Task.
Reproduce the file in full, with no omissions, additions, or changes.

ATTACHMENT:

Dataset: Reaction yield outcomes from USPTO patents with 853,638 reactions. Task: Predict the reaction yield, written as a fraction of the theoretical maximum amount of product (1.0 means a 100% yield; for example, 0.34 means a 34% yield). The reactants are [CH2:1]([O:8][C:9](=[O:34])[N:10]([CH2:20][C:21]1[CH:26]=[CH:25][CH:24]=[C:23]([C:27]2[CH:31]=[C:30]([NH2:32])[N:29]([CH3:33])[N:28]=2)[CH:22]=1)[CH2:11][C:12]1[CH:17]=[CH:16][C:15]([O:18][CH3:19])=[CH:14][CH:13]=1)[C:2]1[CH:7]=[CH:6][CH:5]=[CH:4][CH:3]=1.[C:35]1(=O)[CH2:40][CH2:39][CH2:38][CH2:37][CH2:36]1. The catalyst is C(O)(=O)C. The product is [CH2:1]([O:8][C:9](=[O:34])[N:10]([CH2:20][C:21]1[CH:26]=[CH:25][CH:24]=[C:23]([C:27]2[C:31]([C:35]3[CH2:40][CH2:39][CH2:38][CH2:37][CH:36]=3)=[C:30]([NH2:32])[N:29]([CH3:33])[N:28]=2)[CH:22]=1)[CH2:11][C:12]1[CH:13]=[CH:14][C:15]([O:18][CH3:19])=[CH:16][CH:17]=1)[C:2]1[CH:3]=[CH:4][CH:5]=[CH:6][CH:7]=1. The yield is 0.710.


Dataset: Reaction yield outcomes from USPTO patents with 853,638 reactions. Task: Predict the reaction yield, written as a fraction of the theoretical maximum amount of product (1.0 means a 100% yield; for example, 0.34 means a 34% yield). The reactants are [CH2:1]([O:8][C:9](=[O:34])[N:10]([CH2:20][C:21]1[CH:26]=[CH:25][CH:24]=[C:23]([C:27]2[CH:31]=[C:30]([NH2:32])[N:29]([CH3:33])[N:28]=2)[CH:22]=1)[CH2:11][C:12]1[CH:17]=[CH:16][C:15]([O:18][CH3:19])=[CH:14][CH:13]=1)[C:2]1[CH:7]=[CH:6][CH:5]=[CH:4][CH:3]=1.[C:35]1(=O)[CH2:40][CH2:39][CH2:38][CH2:37][CH2:36]1. The catalyst is C(O)(=O)C. The product is [CH2:1]([O:8][C:9](=[O:34])[N:10]([CH2:20][C:21]1[CH:26]=[CH:25][CH:24]=[C:23]([C:27]2[C:31]([C:35]3[CH2:40][CH2:39][CH2:38][CH2:37][CH:36]=3)=[C:30]([NH2:32])[N:29]([CH3:33])[N:28]=2)[CH:22]=1)[CH2:11][C:12]1[CH:13]=[CH:14][C:15]([O:18][CH3:19])=[CH:16][CH:17]=1)[C:2]1[CH:3]=[CH:4][CH:5]=[CH:6][CH:7]=1. The yield is 0.710.